“Iran is taking advantage of its culture and religious links to the Arab world to expand there and destroy it. Israel can’t violate the Arab society like Iran, but through its intelligence services.”
Between November 10th and 13th, 2018, Egypt hosted the Shield of the Arabs 1 military exercise, with the United Arab Emirates, Saudi Arabia, Kuwait, Bahrain and Jordan.
Egyptian military spokesperson Tamer al-Rifai back then said the exercises were part of Egypt’s efforts to enhance military cooperation with other Arab countries but declined to speculate on whether they could evolve into some sort of a military alliance.
Egypt on the other hand, appears to have stable relations with Iran currently.
Iran hailed the reports of Egypt giving up on the efforts. Iranian Foreign Ministry spokesman Bahram Qasemi was cited by the IRNA News Agency, praising the possible decision.
He said that it wasn’t yet confirmed, and Iran was examining whether it was true, but if it was confirmed it would be “welcomed.”
“Egypt is an important and powerful country both in the Arab and in the Muslim world that can play a key role in creating peace, stability and security in the West Asia region,” said Qasemi.
He said that Egypt can exercise realism to help foster unity among Muslim countries and bring them closer together.
Qasemi expressed hope that Egypt, ‘as an undeniable power of Arab world’, can carry out its historical duty in the most sensitive conditions of the region.
In addition the decision, if it were true, would help foster better relations in the region and assist in fighting terrorism, provide security and sustainable stability, and give a boost to mutual understanding and multilateral cooperation.
Qasemi also expressed Iran’s doubt that the Arab NATO endeavor would be successful, arguing that NATO was founded in Western world ‘under certain historical and geographical conditions, based on a series of certain values and necessities and even very certain commonalities’ which is not likely to be copied in the Arab world.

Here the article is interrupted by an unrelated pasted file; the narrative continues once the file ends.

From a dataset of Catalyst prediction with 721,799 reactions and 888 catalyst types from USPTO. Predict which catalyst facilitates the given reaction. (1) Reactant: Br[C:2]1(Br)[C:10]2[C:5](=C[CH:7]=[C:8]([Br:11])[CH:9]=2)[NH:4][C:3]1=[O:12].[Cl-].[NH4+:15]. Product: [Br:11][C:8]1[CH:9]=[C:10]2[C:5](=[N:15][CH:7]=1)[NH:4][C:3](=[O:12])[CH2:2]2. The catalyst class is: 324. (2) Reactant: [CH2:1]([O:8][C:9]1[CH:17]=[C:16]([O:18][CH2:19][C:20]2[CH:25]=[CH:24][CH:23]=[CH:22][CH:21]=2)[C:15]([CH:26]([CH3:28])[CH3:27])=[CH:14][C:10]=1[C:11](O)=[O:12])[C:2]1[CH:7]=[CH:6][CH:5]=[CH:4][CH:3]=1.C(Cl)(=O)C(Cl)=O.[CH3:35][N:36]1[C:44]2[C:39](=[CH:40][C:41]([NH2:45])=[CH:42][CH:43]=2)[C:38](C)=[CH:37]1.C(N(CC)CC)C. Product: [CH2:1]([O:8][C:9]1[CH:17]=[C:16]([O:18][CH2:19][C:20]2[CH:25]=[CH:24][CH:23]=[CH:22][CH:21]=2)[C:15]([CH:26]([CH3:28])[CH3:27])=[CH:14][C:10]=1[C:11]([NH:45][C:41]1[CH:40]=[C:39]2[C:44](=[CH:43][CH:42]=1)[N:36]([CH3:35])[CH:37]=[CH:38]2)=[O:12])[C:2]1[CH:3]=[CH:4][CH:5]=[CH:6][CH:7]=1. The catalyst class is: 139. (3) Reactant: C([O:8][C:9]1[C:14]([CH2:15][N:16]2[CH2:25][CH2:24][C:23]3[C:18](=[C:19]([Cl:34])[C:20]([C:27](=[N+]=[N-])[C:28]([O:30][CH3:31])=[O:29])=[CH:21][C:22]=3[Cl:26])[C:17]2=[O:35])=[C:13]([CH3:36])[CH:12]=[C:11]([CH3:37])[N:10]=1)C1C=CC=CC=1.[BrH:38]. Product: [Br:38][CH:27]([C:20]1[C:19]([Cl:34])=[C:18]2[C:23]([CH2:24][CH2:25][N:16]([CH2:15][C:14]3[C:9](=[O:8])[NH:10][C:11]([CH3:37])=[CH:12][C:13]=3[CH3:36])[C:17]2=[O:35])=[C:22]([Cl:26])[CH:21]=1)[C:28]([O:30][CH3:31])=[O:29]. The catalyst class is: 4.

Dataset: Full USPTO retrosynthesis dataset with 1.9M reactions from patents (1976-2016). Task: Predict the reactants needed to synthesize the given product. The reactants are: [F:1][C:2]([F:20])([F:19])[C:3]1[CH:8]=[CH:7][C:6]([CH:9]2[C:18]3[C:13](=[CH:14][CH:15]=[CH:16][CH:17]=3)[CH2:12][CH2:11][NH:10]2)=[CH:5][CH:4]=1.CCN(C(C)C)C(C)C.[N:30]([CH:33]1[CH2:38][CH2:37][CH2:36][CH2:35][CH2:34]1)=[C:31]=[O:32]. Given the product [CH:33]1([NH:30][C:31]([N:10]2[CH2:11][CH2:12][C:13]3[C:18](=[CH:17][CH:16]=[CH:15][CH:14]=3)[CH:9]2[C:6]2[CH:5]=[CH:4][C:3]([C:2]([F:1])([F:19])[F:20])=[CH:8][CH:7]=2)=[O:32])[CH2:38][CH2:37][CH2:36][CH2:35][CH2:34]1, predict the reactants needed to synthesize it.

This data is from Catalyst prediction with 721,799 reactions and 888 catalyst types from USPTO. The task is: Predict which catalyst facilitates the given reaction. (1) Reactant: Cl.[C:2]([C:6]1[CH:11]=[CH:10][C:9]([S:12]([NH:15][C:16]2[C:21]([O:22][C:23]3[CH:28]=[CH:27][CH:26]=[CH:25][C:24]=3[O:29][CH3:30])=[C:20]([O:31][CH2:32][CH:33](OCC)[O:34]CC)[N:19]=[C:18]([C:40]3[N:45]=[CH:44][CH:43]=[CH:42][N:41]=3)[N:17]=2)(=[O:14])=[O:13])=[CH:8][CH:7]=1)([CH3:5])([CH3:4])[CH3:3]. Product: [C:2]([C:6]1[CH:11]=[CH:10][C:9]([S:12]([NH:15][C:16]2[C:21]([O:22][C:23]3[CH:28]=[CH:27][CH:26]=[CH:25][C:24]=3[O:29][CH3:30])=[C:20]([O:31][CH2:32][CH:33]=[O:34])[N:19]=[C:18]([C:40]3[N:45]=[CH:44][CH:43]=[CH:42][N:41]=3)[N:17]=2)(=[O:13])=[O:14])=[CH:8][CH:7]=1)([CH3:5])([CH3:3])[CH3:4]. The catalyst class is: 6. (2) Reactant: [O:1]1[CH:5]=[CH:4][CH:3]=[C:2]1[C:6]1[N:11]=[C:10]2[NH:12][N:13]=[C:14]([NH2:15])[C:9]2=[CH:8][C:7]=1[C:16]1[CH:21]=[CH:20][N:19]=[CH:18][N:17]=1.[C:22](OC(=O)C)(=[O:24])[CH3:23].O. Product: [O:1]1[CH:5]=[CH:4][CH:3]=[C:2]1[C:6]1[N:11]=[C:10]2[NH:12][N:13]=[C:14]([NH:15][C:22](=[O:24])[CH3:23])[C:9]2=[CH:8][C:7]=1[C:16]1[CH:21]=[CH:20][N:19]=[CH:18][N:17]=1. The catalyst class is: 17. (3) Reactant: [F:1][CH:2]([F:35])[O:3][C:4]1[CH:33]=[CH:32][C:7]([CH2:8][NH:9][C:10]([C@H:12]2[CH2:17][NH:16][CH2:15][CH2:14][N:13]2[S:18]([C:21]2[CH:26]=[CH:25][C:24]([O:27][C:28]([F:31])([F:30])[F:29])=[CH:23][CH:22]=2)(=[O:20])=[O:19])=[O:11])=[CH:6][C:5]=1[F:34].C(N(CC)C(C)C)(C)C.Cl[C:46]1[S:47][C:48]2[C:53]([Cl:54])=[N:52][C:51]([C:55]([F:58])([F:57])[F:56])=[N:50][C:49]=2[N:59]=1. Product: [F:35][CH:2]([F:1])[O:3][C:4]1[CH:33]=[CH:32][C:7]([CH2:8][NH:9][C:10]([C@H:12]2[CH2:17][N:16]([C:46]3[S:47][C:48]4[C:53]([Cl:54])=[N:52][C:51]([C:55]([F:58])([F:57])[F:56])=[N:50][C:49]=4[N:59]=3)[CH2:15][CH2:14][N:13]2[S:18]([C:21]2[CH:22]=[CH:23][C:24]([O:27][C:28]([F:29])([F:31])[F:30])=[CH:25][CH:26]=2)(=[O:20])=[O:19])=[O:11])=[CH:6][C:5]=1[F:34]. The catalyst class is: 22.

Egypt’s relations with Russia also appear to be on the rise. Russia is a key partner of Iran, especially in Syria.
On March 18th, Russian outlet Kommersant reported that Russia had inked a $2 billion contract for the delivery of 20 fighter jets to Egypt.
The contract was signed at the end of 2018 and delivery of the aircraft, as well as weapons for the planes, will begin as early as 2020-21.
Russia’s Federal Service for Military-Technical Cooperation (FSMTC) said that no contracts for aircraft supply were signed in the second half of 2018. So the report may be false.
Regardless, US Secretary of State Mike Pompeo on April 9th warned that Egypt would be subject to US sanctions if it did, in fact, purchase the Russian Su-35 fighter jets.
“We have made clear that systems were to be purchased that… would require sanctions on the regime,” Pompeo told the Senate Committee on Appropriations. “We have received assurances from them, they understand that, and I am very hopeful they will decide not to move forward with that acquisition.”
Earlier, on October 17th, Russian President Vladimir Putin and Egyptian President Abdel Fattah al-Sisi also signed a strategic cooperation treaty designed to increase trade, military, and other ties between their two nations.
Putin said the talks encompassed “the whole spectrum of bilateral relations as well as key international and regional problems.”
He added that he and Sisi discussed expanding arms trade and military ties, pointing out that Russian and Egyptian paratroopers were conducting military maneuvers in Egypt.